What is Post-Partum Depression?

Almost 60 percent of new mothers suffer from post-partum depression. This disorder can be mild or severe. The mild form is also known as "baby blues." Mild symptoms include anxietydepression, irritability, confusion, crying spells, as well as sleep and appetite disturbances. These feelings can last anywhere between 24 hours to 72 hours. More drastic symptoms come with post-partum depression, including hopelessness, suicidal thoughts, infanticide, panic, among many other feelings that can last for weeks or even months.

Recent Posts on Post-Partum

What if Your Wife Has Postpartum Depression?

The key to overcoming postpartum depression is to identify it early and be proactive about seeking treatment together. Here is how to help your spouse if you are worried she has PPD.

Memories of Trauma

By David Myers on August 26, 2015 in Talk Psych
Imagine yourself as a traumatized passenger on a transatlantic flight that has run out of fuel and is seemingly destined to crash in the ocean. Such was the real life experience of psychologist Margaret MacKinnon, who, with colleagues, later compared passengers' memories with actual flight events. Their findings teach us a lesson about human memory.

Think You Can Do This On Your Own?

Asking for help means taking a risk that the person you talk to knows what to do and will act accordingly.

Is it the Baby Blues or Postpartum Depression?

It's natural to wonder if what you are feeling may be a symptom of something more serious. And considering 20 percent of women do experience postpartum depression or anxiety, it's also important to know when to seek professional help to feel better.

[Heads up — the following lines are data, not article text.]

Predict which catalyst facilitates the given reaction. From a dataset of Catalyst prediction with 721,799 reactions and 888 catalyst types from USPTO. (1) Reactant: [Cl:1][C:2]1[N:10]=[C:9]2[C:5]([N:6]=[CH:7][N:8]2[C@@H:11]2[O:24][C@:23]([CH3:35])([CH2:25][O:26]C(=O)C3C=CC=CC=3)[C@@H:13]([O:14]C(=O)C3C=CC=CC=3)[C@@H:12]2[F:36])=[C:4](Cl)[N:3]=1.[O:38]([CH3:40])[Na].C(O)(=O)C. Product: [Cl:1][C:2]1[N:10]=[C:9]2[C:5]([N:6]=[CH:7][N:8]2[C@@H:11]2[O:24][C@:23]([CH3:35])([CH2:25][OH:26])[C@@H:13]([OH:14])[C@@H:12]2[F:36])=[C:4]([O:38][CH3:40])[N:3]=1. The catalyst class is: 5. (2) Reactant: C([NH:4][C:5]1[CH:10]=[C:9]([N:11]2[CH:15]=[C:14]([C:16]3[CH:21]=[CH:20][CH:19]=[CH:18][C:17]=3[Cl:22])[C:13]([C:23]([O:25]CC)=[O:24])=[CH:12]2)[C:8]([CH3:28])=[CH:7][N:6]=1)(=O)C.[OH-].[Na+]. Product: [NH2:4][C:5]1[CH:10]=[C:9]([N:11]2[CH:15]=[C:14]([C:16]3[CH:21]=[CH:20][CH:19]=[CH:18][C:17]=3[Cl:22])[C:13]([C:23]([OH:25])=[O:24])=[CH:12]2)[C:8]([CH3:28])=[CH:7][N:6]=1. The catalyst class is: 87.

6 Affirmations for Postpartum Self-Esteem

It’s just that your pretense is not as well developed and you are not as good at faking it as they are.

7 Things I Love About Women With Postpartum Depression

When we can harness that arousal, we can guide her toward support resources that she is unable to utilize distress is high.

Postpartum Depression: Whose Problem Is It?

When a medical condition intersects with several areas of specialization, the focus becomes diluted, thereby making it impossible for it to be given full attention from any one of the multidisciplinary areas of study or practice.

6 Signs You Might Want to Call a Therapist

Depressive thinking can inhibit help-seeking behaviors.

The Motherhood Safety Net

By Juli Fraga on June 13, 2015 in The Birth of Motherhood
Expanding mental health screening for maternal mental health

Lean Back, Dad

By Nanette Fondas on February 11, 2015 in WorkLife Matters
When a dad spends more time with his children, virtually everyone benefits.

James Holmes: A Psychiatric Analysis

Is James Holmes a victim of insanity or a calculating killer?

Seasonal Colors: The Psychology Behind the Shades

Cognitive scientists have learned a lot about what happens inside our minds when we see red, green, and blue.

Pre-empting Postpartum Depression

By Sharon Praissman on October 02, 2014 in Beyond the Egg Timer
Postpartum depression affects at least 10-15% of new mothers, and it may be more common among certain demographics. Plus, it is often underdiagnosed. Knowing that, how can you prevent it? Based on our review, the best advice is to: (1) find a good therapist and (2) exercise.

Ask for Help

If your provider responds inappropriately or in any way that makes you feel worse, acknowledge to yourself that you tried and acted on your own behalf and then, go find another provider.